The Upside of Growing Up

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The Upside of Growing Up | Wit & Delight
Photo by Jake Nackos on Unsplash

For me, it was that wish. You know, your can’t tell or it won’t come true kind of wish. Your go-to. Happiness.

I whispered it over cakes of seven, ten, and thirteen candles; impressed it in the very first penny I threw into a shopping mall fountain; clasped it in tiny hands before bedtimes and in moments dedicated to personal prayers on your heart during church. 

I am appreciative of happiness, my at one time If you could have anything, what would you want? kind of wish. I brought it to God, to the Universe, and ultimately it grew—into my views of the world and of people, and into being. For this lens I am grateful. But for me, my wish would be different today.

I’ve been given the gift of time, a privilege which I’ve tried to learn from. On a basic level, I have more information now to work with. And I’ve learned that choices which guide wishes are based on beliefs, and beliefs grow from mindsets, and experience can change mindsets if only we let it; if we reflect, and act accordingly going forward. An upside of growing up.

Today, I don’t wish for happiness anymore, one shade of the exceedingly vibrant human experience. As it turns out, people are the biggest wishes. . . And happiness is nothing to me if it’s not giving my heart away every single day, as painful as that can be sometimes.

When we’re young, wishing is so often all about hoping and dreaming—of going out, of taking on the world that loved ones endeavored to give us. Only now, grown-up, we can affirm that wishing looking forward is the exact same when looking back. Its true value is not predicated on its actually being granted. The real power of a heartfelt wish is it’s clarifying power; it tells you what truly matters to you.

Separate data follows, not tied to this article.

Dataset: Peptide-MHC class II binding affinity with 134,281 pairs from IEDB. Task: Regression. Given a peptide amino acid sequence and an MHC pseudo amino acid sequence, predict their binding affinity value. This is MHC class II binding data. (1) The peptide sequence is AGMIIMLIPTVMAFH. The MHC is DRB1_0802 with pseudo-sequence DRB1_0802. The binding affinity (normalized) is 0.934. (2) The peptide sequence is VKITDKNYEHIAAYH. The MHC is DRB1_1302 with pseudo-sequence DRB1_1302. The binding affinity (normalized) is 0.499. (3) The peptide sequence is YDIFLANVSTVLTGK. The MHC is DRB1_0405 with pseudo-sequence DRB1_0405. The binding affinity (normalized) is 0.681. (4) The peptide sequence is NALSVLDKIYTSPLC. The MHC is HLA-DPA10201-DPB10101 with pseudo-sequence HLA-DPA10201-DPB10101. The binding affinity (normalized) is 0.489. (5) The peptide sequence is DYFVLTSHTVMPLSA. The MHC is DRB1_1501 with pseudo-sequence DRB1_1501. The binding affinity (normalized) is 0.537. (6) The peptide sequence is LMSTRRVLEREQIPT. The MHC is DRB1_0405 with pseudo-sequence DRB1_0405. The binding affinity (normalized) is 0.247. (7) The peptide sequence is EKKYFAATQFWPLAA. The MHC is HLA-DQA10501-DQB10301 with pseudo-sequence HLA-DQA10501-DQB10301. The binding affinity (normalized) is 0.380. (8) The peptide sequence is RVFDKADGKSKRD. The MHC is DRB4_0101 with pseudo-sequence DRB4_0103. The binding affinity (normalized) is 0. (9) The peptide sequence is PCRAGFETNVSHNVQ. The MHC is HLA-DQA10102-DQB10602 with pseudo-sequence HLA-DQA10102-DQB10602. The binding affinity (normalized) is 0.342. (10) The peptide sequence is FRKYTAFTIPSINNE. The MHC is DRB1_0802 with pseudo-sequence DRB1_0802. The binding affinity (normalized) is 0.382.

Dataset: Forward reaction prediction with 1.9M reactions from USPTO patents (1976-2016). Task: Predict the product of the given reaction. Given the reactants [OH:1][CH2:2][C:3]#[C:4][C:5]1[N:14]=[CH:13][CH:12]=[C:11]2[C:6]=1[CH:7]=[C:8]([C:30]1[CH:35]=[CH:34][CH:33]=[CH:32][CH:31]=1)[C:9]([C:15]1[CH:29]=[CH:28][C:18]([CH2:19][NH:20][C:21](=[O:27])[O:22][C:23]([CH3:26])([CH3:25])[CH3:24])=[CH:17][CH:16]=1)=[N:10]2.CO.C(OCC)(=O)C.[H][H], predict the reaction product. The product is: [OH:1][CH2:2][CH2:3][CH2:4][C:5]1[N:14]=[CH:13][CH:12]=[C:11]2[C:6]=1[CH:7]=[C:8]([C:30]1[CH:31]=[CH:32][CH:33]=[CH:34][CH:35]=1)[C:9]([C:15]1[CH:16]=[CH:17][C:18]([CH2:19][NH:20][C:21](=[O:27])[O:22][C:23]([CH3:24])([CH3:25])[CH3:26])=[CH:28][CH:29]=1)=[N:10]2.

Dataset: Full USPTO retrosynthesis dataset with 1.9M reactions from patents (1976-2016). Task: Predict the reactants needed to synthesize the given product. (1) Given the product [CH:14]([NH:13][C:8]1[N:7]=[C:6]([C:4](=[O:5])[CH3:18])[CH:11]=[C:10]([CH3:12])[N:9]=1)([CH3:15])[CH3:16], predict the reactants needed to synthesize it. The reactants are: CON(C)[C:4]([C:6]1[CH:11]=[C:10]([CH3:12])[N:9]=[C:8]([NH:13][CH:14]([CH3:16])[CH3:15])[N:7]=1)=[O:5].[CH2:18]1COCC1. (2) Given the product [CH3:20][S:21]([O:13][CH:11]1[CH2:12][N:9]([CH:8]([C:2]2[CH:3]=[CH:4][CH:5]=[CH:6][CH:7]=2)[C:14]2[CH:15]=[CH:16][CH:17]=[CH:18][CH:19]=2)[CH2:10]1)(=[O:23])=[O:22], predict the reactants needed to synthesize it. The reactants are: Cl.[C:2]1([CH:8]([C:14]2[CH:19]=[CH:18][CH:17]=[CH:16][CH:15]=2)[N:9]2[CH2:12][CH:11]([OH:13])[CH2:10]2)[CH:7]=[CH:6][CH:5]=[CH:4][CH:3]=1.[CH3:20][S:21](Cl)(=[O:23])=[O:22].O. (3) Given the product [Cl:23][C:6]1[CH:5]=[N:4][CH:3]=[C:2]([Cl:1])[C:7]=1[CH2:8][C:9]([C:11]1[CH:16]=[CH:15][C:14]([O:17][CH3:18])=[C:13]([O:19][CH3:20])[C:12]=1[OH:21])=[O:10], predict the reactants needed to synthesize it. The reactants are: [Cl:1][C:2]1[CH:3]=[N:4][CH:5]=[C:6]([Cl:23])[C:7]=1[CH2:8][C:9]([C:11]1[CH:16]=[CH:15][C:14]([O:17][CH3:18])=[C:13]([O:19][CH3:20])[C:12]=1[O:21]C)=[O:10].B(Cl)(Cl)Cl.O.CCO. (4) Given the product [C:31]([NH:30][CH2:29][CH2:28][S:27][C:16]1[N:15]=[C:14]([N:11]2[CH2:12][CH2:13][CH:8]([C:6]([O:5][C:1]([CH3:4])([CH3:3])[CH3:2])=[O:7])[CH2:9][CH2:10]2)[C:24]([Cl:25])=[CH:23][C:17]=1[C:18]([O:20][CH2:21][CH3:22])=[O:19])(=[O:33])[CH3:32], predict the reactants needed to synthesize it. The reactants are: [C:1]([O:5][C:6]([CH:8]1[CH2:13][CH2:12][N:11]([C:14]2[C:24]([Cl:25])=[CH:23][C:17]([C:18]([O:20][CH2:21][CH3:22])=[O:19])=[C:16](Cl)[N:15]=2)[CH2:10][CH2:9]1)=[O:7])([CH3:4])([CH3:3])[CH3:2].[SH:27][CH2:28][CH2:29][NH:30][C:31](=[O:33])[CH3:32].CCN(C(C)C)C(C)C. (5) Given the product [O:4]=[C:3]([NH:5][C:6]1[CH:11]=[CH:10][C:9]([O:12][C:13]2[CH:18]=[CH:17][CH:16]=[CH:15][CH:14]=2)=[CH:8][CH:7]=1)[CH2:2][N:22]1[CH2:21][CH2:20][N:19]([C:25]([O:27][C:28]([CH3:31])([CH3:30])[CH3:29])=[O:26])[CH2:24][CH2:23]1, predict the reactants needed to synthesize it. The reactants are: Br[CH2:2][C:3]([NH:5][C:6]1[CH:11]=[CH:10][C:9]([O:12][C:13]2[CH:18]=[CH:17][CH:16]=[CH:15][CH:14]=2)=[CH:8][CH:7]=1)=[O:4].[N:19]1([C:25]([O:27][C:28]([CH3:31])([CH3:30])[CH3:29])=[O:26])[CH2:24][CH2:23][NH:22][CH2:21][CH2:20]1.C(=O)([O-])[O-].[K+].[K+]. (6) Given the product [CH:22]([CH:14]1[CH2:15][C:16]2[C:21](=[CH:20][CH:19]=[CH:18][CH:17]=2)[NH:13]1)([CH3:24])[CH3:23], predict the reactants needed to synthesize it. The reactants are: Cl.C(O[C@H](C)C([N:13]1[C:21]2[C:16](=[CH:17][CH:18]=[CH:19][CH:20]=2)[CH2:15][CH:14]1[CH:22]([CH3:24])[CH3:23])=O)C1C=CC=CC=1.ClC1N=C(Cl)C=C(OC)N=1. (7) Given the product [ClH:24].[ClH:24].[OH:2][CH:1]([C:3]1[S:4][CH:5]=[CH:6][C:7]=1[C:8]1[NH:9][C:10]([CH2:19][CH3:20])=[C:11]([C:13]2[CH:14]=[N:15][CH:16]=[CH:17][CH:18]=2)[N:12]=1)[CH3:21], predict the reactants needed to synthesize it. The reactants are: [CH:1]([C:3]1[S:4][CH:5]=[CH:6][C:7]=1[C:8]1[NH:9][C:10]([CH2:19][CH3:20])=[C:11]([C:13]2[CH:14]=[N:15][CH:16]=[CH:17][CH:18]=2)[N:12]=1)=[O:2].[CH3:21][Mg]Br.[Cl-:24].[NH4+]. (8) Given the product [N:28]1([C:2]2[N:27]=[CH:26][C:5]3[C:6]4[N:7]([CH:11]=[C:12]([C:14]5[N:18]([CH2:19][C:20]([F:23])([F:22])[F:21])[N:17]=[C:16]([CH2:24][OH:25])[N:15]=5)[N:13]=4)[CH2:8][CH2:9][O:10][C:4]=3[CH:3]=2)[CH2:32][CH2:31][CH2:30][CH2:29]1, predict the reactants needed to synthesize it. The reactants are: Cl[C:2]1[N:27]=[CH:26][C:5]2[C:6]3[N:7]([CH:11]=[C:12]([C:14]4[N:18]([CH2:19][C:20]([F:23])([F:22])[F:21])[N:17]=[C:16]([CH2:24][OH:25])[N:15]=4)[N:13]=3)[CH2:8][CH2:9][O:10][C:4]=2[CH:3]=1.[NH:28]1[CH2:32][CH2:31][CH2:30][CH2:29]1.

Young me once wished for happiness at a hotel pool party, surrounded by family, bathed in love. I wished it over a lit candle-topped banana birthday cake, my favorite, made for me by my grandma, whose every sentence tipped into laughter, whose every act was total joy. I wished it while family was already unfolding for me as the biggest source of happiness it would remain—the bright spot in days, the highlight of years, the light of life.

Today, I don’t wish for happiness anymore, one shade of the exceedingly vibrant human experience. As it turns out, people are the biggest wishes—and the most colorful filters—I know. And happiness is nothing to me if it’s not giving my heart away every single day, as painful as that can be sometimes.

Because an upside of growing up is learning that happiness and pain are two sides of the same coin. It’s loving people who forever change as you do. And it’s growing up together, even while without life’s experiences you would have thought you were inherently separate.

An upside of growing up is recognizing that you were always in pieces. At this point you will have battled this off, fought falling apart, as if you were ever some semblance of whole. When all along, growing up, eyes wide, taking everything in, you were collecting the pieces that one day you realize have become you. Sayings and sunbeams. Hug lines by the kitchen sink. Grown-up is when all of the pieces fit together, within yourself and with others, and you can finally see how important each piece was. How beautiful and awe-inspiring the big picture.

An upside of growing up is recognizing that you were always in pieces. . . . When all along, growing up, eyes wide, taking everything in, you were collecting the pieces that one day you realize have become you.

The upside of growing up comes outside of your hopes and dreams playing out, crashing down all around you, or evolving. It’s beyond all of the devastation, beyond even the floating with happiness once again. The upside of growing up is in the act of actually experiencing, awestruck and grateful, as your life and love beams up all around you, more radiant and expansive than you could ever have imagined. So much bigger than any wish, even that one, and definitely nothing that ever wouldn’t come true.

BY Bre Arends - June 19, 2020

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Julie

This was amazing. After losing my Dad, I reflect these words, wholeheartedly. Thank you.

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